There are exceptions, though. The best font set I’ve found for coding is Lucida Console, and while it looks great at high-res, you can really see the love and care that has been put into making it legible and the glyphs distinguishable at low res, right down to 6pt, while making very few style concessions: no massive asterisks the size of at-signs, etc.

      I’m interested in experimenting with other good console fonts though, if people have suggestions.

      “Font head” sounds like a baptismal lavatory.

      1. “Font head” sounds like a baptismal lavatory.

        Having lost my virginity in a baptismal tub, it has a slightly different meaning to me. Funnily enough, I’ve never been baptized. There’s an In Soviet Russia joke in there somewhere.

  21. Morison was primarily a director rather than a designer. Even with Times New Roman, which he did claim as his own design, according to Nicolas Barker’s bio, another man drew the letters to his specifications. For most of the first half of the 20th c. typefaces were designed and produced through an elaborate industrial process, involving many hands in ways not merely mechanical.

    Type design is a matter of reference and nuance, particularly with text faces. It’s hard to prove this sort of thing, particularly with no physical evidence. While a claim of exaggeration on Morison’s part might seem possible, calling it plagiarism is going a bit far.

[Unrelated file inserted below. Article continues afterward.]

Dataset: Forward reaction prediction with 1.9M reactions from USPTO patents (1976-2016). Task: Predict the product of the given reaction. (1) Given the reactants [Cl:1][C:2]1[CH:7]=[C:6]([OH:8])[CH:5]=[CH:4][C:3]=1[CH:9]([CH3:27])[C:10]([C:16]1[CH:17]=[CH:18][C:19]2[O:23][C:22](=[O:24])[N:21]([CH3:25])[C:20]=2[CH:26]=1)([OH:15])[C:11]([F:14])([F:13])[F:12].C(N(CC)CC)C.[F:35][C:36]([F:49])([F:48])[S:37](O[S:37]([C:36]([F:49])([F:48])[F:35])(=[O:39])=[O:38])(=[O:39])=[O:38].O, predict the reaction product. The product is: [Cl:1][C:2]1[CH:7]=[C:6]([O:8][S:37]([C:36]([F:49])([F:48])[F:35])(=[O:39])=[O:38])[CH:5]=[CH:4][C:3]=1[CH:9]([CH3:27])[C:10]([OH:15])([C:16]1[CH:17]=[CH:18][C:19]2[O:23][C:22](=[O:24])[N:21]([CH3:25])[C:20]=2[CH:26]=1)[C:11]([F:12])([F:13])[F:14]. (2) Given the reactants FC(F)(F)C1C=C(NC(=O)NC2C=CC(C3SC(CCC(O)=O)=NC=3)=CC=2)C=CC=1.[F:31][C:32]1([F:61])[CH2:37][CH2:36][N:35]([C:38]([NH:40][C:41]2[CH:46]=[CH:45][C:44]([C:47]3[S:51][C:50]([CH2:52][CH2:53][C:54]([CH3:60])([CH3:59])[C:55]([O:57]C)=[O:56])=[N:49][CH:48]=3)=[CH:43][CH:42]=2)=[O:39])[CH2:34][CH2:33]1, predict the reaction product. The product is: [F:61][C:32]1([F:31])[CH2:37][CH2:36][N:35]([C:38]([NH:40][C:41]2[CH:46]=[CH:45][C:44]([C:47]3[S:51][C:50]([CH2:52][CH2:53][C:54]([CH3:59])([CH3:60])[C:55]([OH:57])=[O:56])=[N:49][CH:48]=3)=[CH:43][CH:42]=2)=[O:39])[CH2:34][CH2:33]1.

I’d go with Don Hosek, someone who, unlike myself, actually knows what he is talking about!

  22. The old typeface used by The Times wasn’t called “Times Old Roman”, it was just known as a “modern”, as the general style had been called since around 1800.

  23. I don’t know if I’m a font-head, but I understand and empathize with the hatred of Comic Sans. It just screams unprofessional and not-knowledgeable-about-computers to me. “Oh this font looks cute, let’s use it.” It’s like eye-poison; I’m so sick of it.

    Times New Roman used to look ugly to me, but I got used to it pretty quickly since it was the default for school papers.